(I should say before I go further that Knives Don’t Have Your Back is technically a side project (as opposed to a solo album).  Released under the name “Emily Haines & The Soft Skeleton”, she recorded it with Metric guitarist Jimmy Shaw, Scott Minor, Justin Peroff, and Even Cranley.  But, she wrote all of the songs and several of the concerts she played to support the album were solo affairs (just her and a piano), so I consider it a solo album and refer to it as such throughout this post.)

The narrative that often surrounds Knives is that Haines wrote it after the sudden death of her father, poet Paul Haines, in 2003.  That unfortunate event might have been the catalyst for recording the album, but some of the songs had been written before that, and only a couple of the tracks (namely “Winning”) seem to deal specifically with death. (The album cover, though, is a direct reference to Escalator Over the Hill, the album Paul Haines recorded with jazz pianist Carla Bley in 1971).  Instead, the album deals with the sadness and depression that can follow loss.  The loss of friendships and relationships is tackled in a stark, often harrowing manner throughout the album’s 11 tracks.  Make no mistakes going in- Knives Don’t Have Your Back is an intensely sad album.  From the opening track, the somber “Our Hell”, Haines lays out her thesis that she develops and revisits throughout the album:  Being happy is all well and good, but when something happens that upends that happy life, you’re just left longing for it.  “Our hell is a good life,” she sings, not because the good life is hellish, but because the good life might only be temporary.  The songs are filled with reflections on disappointments and dashed expectations.  Recorded when Haines was in her early 30s, the downbeat tone of the lyrics may be a result of growing older and experiencing both the good and bad in life.  The brashness and confidence of youth eventually collide with reality.  “What I thought it was it isn’t now” she sings later in “Our Hell.”  Ruminations such as this make Knives Don’t Have Your Back the soundtrack to things coming undone.

Still for the music video for "Doctor Blind."
“Our Hell” is followed by “Doctor Blind”, the closest thing Knives had to a hit.  “Doctor Blind” was originally a Metric song, and Haines and Shaw recorded a demo version early in their career that never made it on to a Metric album (hear it here).  The interesting thing about it’s inclusion on Knives is how Haines recycles and repurposes the older song to make it fit the themes of the rest of the album.  Originally a more upbeat condemnation of consumerism, Haines re-worked the lyrics and instrumentation to create a stunningly accurate portrayal of depression, and from the first notes “Doctor Blind” feels uneasy.  It uses a slowed down, wonky time signature that makes the opening piano chords feel disjointed (seriously, try to tap your foot to the melody- it’s not easy).  The first verse reinforces Haines’ view of an upended world (“Toothless dentists/ Cops that kill”) but it’s the chorus that hits home. “My baby’s got the lonesome lows/ Don’t quite go away overnight/ Doctor Blind, just prescribe the blue ones/ If the dizzying highs don’t subside overnight/ Doctor Blind, just prescribe the red ones.”  The lonesome lows that don’t quite go away overnight.  Has there ever been a more accurate and succinct description of depression?  As someone who’s suffered through depression in the past, I think “Doctor Blind” captures the feeling perfectly.  It’s a touching depiction of depression as well as a condemnation of doctors who are unable to treat it or indifferent towards it.  That medicine didn’t work?  Just take this one.  We might be over-medicated but we’re not better.  “Doctor Blind” is easily the standout track on Knives, and I think it’s one of the best meditations on depression ever written, as well as one of the saddest songs I’ve ever heard.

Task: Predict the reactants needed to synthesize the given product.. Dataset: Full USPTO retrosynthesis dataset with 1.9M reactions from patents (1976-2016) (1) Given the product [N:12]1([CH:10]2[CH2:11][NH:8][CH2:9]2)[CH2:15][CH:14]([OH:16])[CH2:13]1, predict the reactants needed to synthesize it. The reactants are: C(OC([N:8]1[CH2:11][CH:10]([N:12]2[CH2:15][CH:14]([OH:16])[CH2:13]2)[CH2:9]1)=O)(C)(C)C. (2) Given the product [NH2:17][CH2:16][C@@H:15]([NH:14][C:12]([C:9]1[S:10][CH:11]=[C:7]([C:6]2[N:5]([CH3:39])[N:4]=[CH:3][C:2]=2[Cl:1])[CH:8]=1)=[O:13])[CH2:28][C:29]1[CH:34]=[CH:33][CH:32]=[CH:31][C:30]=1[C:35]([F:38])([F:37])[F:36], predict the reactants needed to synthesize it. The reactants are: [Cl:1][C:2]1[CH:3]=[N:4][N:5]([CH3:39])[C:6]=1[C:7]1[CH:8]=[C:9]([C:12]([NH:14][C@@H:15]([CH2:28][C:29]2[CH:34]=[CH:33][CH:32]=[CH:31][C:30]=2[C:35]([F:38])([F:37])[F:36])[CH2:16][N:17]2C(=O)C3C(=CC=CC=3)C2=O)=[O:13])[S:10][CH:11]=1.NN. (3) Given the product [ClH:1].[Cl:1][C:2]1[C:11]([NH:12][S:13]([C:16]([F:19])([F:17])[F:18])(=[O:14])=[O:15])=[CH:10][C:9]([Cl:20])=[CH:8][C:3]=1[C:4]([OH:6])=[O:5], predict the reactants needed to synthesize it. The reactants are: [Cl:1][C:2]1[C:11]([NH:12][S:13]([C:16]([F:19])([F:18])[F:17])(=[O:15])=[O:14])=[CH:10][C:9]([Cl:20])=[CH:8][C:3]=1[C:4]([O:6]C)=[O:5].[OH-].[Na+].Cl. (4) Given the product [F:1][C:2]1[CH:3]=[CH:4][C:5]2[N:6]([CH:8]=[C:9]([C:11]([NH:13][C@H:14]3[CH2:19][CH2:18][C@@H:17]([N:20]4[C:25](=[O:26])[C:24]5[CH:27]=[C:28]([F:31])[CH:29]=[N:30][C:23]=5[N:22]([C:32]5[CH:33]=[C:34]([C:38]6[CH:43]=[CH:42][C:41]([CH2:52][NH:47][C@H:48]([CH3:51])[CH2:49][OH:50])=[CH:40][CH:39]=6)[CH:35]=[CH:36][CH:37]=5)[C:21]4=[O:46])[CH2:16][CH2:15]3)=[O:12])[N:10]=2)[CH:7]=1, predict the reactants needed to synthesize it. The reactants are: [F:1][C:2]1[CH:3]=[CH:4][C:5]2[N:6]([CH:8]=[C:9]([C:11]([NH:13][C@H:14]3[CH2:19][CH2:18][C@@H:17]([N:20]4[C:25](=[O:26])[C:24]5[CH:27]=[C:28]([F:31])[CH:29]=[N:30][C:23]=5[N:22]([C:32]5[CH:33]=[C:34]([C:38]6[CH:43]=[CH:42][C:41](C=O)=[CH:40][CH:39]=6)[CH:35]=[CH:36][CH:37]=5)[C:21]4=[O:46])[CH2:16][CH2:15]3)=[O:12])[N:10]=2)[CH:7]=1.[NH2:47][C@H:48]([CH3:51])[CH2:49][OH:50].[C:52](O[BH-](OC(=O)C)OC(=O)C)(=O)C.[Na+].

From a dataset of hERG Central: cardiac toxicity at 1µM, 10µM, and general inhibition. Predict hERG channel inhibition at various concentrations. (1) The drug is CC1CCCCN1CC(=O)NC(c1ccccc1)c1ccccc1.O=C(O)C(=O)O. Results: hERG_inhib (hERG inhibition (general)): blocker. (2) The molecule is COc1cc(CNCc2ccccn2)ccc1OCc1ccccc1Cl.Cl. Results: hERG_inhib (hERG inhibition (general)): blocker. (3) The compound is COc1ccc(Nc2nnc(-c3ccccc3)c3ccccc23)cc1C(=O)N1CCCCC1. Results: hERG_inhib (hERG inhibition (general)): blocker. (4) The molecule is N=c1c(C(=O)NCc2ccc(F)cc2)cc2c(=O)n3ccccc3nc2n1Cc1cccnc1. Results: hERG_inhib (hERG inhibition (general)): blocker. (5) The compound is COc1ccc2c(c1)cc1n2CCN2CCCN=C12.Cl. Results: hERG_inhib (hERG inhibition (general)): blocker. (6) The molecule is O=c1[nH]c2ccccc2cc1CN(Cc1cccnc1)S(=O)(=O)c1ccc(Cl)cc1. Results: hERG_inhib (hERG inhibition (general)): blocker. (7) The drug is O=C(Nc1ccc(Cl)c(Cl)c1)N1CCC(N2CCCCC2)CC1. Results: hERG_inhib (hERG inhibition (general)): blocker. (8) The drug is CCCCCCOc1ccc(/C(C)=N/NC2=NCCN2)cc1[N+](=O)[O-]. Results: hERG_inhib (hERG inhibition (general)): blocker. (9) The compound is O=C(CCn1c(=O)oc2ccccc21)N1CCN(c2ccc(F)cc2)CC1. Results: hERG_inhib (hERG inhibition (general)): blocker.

“Crowd Surf Off a Cliff” comes next, and with this song Haines doubles down on the sadness.  If “Doctor Blind” is about being depressed, then “Crowd Surf” is about being really, really depressed.   Played only on the piano and sung with slightly distorted vocals, the song is stripped down and ethereal.  Some of the darkest imagery on the album is conjured here, and it makes for a devastatingly sad song. It starts with a lamentation for a lost lover: “Rather give the world away/ than wake up lonely/ Every day and every way/ I see you with me” she sings, but the song soon slips in to other regrets as well.  It’s hard to see some lines as anything other than a reappraisal of her choice to pursue a music career.  “Are we breathing?/ Are we breathing?/ Are we wasting our breath?/ It won’t be enough to be rich/ All the babies tucked away in their beds/ We’re out here screaming.”   To me, the whole song really gets to the heart of what it’s like to suffer from depression.  When you’re depressed, you aren’t just sad about one thing- you’re sad about everything.  You feel that every choice you’ve made in your life has been the wrong one, and that’s really what the whole song’s about.  I just wrote that “Doctor Blind” is one of the saddest songs ever written, but “Crowd Surf” beats it by a mile.